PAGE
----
September 11, 2003 11:13 AM PDT
Bright future for disk-drive industry?
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Reasons for the sunny outlook include a shrinking number of drive makers as well as growing demand for disk drives in relatively new consumer applications such as personal video recorders, industry veterans said at the Diskcon USA 2003 conference, held in San Jose, Calif.
"We've got a real opportunity to ship a lot more product, and maybe stabilize the price," said John Donovan, vice president of research firm TrendFocus.
The disk drive business has been a turbulent one marked by plunging prices and stiff competition. Average sales prices for desktop drives fell from $401 in 1992 to $77 in 2002, according to a J.P. Morgan presentation at the conference on Tuesday.
The price drop relates to an "areal density race," said Mark Miller, analyst with investment firm Hoefer and Arnett. Areal density refers to the amount of data that can be packed onto a square inch of disk. Data density doubled for several years beginning in the late 1990s. Drive makers could therefore use fewer disks and heads?-the devices that write and read data?-in drives, and cut costs. But lower component costs can cause a price war on the finished product.
Miller also said the decline in the number of disks and heads per drive led to more manufacturing capacity than was needed for components--generally a bad sign for manufacturers.
With extra capacity and falling prices, disk-drive companies struggled. A wave of consolidation has since shrunk the field to a handful of drive makers. Quantum sold its hard-drive business to Maxtor, and Hitachi bought IBM's disk drive division. More recently, Western Digital acquired most of head-maker Read-Rite's assets.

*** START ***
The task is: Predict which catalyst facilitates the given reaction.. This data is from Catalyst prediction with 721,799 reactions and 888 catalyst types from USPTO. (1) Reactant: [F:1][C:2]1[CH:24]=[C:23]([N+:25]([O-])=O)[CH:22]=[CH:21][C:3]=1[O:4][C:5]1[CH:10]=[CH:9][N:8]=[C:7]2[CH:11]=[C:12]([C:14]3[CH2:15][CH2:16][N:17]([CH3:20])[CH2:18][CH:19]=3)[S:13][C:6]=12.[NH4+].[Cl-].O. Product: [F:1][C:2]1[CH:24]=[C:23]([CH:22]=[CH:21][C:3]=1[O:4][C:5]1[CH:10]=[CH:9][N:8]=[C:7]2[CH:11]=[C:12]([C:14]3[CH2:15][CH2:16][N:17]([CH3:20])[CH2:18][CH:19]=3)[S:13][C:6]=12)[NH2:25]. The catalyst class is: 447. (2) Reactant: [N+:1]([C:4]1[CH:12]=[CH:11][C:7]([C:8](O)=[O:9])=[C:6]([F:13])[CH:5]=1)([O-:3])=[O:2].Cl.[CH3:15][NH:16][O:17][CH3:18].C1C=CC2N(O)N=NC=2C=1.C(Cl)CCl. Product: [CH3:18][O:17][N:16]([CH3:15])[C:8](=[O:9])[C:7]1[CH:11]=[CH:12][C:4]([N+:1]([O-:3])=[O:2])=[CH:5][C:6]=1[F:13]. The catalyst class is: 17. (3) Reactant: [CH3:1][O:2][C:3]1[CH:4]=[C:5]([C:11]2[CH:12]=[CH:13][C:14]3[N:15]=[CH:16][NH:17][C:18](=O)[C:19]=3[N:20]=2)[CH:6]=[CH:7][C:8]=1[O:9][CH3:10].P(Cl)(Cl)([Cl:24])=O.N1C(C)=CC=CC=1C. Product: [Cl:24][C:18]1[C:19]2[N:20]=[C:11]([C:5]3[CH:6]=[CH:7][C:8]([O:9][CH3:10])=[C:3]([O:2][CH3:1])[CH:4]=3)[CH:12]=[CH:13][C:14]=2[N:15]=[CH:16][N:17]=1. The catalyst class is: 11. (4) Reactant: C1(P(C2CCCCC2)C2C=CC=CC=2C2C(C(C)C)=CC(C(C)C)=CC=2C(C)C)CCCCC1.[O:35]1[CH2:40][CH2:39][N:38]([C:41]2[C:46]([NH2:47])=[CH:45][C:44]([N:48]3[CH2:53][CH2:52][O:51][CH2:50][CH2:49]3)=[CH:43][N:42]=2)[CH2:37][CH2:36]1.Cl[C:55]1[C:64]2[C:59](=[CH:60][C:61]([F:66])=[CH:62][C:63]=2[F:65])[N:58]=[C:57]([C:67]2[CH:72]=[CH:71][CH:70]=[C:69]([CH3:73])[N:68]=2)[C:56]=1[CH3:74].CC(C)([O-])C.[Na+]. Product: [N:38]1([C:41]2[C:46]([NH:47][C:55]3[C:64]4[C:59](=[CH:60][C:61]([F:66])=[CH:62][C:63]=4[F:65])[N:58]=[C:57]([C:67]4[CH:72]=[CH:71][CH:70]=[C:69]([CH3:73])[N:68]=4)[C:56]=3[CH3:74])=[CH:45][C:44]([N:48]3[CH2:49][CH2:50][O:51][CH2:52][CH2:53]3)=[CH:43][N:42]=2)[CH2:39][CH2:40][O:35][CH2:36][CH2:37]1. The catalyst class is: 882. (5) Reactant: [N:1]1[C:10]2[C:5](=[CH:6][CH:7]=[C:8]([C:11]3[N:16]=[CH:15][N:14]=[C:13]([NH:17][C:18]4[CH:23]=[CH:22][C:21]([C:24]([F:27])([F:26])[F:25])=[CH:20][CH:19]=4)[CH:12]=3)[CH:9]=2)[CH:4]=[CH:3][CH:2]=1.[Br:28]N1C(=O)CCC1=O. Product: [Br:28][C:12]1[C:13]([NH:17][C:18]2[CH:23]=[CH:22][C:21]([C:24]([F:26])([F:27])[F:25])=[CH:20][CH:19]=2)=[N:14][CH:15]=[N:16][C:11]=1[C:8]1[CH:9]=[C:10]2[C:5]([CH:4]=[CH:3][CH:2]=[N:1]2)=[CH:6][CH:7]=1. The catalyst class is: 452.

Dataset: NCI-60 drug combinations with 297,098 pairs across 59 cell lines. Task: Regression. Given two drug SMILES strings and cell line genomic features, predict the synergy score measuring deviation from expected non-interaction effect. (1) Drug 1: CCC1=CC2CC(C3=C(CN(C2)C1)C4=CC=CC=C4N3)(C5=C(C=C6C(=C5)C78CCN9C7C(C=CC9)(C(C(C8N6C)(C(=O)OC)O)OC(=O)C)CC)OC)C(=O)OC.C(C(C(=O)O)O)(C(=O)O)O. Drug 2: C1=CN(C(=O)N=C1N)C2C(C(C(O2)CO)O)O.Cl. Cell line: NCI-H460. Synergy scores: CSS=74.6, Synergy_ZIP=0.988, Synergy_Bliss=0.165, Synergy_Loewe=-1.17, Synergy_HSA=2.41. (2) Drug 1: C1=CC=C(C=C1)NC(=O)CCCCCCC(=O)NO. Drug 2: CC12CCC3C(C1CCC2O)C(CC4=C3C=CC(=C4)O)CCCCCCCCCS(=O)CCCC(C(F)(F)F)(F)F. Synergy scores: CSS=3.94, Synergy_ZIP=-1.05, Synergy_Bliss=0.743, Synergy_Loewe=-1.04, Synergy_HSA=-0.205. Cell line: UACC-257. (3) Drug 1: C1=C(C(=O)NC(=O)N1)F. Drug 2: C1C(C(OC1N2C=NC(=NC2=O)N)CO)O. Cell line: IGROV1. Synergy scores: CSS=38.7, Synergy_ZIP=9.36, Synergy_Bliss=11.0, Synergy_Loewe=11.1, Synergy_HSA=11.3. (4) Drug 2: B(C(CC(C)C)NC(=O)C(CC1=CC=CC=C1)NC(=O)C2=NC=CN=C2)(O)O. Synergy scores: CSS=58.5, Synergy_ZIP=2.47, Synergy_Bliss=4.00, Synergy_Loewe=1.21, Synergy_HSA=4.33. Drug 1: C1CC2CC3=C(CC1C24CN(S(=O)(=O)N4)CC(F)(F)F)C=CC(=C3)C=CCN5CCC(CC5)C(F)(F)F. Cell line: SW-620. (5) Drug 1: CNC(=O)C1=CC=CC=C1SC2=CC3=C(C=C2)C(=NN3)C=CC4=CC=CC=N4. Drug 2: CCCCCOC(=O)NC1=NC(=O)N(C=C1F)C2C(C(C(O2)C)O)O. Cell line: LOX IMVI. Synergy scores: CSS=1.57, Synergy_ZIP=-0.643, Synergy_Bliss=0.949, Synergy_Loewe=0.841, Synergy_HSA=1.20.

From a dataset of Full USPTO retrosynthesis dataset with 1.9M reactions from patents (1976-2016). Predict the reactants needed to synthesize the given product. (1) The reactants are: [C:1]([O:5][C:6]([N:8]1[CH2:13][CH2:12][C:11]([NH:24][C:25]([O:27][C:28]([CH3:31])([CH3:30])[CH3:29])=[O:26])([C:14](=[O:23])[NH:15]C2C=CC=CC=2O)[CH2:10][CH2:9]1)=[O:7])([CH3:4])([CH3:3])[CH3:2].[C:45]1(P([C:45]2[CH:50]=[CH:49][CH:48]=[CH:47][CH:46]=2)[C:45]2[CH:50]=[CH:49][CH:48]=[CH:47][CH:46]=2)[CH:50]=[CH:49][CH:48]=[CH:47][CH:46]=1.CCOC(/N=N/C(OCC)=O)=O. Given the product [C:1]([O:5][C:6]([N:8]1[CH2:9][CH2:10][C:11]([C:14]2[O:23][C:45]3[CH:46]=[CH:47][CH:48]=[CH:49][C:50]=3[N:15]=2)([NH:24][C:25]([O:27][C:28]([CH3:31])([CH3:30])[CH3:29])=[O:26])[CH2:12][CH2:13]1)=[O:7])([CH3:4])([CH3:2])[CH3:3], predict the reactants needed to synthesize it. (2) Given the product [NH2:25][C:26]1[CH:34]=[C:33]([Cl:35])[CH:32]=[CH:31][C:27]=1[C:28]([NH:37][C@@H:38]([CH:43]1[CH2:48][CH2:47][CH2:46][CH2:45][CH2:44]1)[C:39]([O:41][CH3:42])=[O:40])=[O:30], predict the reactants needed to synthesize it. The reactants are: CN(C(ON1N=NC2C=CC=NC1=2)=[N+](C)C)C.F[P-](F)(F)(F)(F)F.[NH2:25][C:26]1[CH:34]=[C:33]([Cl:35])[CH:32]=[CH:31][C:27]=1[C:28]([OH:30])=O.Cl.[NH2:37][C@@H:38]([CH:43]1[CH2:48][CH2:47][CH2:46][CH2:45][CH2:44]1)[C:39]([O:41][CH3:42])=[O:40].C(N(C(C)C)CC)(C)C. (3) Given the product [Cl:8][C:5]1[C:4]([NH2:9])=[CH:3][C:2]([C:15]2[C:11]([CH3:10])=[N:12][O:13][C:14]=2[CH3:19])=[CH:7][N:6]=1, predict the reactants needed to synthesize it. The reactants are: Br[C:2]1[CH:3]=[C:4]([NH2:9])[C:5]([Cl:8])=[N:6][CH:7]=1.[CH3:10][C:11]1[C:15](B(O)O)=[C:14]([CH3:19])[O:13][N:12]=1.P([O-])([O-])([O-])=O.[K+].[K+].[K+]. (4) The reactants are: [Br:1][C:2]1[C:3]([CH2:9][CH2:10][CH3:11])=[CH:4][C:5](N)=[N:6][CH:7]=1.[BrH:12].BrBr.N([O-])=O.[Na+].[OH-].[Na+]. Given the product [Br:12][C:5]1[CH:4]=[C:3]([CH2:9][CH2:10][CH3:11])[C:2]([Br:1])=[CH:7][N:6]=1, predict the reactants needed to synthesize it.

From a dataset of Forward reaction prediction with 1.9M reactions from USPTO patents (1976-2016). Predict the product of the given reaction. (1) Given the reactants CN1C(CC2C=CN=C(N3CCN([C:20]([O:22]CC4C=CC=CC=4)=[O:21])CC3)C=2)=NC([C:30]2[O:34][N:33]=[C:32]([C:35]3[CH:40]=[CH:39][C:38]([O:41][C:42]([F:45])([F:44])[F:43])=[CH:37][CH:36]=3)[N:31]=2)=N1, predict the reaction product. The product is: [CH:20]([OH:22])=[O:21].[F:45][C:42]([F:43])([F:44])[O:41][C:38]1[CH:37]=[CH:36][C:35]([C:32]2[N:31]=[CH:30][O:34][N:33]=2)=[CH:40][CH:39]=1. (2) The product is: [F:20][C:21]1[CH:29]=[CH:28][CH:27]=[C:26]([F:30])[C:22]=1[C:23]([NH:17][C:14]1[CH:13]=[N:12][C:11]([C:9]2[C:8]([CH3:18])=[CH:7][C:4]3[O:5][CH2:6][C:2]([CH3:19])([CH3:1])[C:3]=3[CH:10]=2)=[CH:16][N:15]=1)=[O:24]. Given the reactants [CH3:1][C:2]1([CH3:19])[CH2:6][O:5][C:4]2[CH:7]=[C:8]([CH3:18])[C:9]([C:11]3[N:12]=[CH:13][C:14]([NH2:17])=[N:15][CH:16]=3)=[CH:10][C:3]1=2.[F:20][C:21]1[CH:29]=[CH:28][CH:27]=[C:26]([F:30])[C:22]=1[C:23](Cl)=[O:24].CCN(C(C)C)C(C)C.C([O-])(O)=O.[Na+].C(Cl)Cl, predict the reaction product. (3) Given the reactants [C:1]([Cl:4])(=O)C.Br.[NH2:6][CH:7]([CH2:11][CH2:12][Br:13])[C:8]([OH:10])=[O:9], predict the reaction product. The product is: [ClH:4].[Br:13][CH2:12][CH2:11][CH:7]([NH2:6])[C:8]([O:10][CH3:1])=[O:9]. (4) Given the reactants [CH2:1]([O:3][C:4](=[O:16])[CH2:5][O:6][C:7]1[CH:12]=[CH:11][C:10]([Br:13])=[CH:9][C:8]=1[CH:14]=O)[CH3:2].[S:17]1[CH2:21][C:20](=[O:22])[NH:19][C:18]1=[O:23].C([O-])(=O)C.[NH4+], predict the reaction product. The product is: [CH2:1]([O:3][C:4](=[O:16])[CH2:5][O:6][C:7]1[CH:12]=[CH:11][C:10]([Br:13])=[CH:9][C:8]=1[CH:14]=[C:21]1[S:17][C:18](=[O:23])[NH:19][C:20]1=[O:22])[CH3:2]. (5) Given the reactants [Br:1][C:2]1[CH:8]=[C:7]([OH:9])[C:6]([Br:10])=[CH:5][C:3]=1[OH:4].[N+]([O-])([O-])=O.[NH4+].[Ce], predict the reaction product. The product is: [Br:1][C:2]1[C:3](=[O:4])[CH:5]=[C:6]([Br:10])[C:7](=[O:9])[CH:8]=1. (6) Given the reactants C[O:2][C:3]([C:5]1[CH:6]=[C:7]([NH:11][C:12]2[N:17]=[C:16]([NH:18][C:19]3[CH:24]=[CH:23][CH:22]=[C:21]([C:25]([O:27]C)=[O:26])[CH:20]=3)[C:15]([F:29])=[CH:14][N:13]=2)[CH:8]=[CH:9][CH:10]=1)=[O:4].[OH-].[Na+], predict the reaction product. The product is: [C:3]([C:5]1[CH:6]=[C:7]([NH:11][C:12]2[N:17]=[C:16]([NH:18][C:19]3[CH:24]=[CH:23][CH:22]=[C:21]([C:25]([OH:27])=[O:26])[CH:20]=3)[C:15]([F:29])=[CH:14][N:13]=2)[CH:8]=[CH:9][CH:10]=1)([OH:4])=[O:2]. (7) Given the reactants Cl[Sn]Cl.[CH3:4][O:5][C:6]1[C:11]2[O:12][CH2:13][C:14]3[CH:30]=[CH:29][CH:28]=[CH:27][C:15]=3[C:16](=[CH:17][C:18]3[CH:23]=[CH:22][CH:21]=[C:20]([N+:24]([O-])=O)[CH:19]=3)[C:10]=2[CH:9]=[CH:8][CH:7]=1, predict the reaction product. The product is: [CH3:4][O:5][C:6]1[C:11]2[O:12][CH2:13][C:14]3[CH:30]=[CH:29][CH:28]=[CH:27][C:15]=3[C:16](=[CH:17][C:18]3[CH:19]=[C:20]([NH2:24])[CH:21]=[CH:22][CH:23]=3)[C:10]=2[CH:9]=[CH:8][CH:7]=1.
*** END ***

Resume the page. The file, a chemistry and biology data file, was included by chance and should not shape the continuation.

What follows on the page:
Drive companies that survived have learned to do a better job managing their inventory and their cash, Miller said. Publicly traded drive makers Maxtor, Seagate Technology and Western Digital all posted profits in their most recent quarters.
There's less competition in the drive business, but a new challenge, said Bill Watkins, president of Seagate Technology. Watkins said drive companies used to be able to pit component suppliers against each other to squeeze out a lower price. With fewer suppliers surviving, drive makers now need to consider forging strategic alliances with suppliers, according to Watkins. "We're going to be in supply chain wars," he said.
Still, the outlook for hard-drive demand is rosy. Desktop personal computers make up the bulk of the market for hard drives, and the number of desktop PCs shipped should rise 4.2 percent this year, to 105.1 million units, and increase by 7.6 percent next year, to 113.1 million units, according to TrendFocus. The number of notebook computers, meanwhile, is expected to jump 20.2 percent this year to 39.8 million, the research company said.
But the fastest-growing arena for hard-drive demand is consumer electronics devices. TrendFocus estimates that the number of disk drives shipped in consumer electronics will soar from about 17 million this year to roughly 55 million in 2006. Personal video recorders (also known as digital video recorders), which allow users to record television and temporarily pause live programming, represent a significant hard-drive market, along with game consoles and digital audio players, according to TrendFocus.
Harry Blount, a Lehman Brothers analyst, said the drive industry is in a good position to benefit from data archiving regulations, such as the Health Insurance Portability and Accountability Act. What's more, aging technology equipment at corporations indicates an upgrade is coming soon that will mean additional business for drive makers, Blount said.
Blount also said the fact that areal density growth has slowed creates an opportunity for pricing to improve.
Investors have begun to believe the hard-drive industry has a positive outlook. Leading disk-drive companies outperformed the Nasdaq composite index in 2001 and 2002 and are doing so again this year, said Bill Lewis, a J.P. Morgan analyst. One positive sign for the industry, Lewis said, is that "there still is no competing technology for disk drives."
Miller of Hoefer and Arnett saw a bright future. "We think the industry as a whole is going to have a very good year in 2004," he said.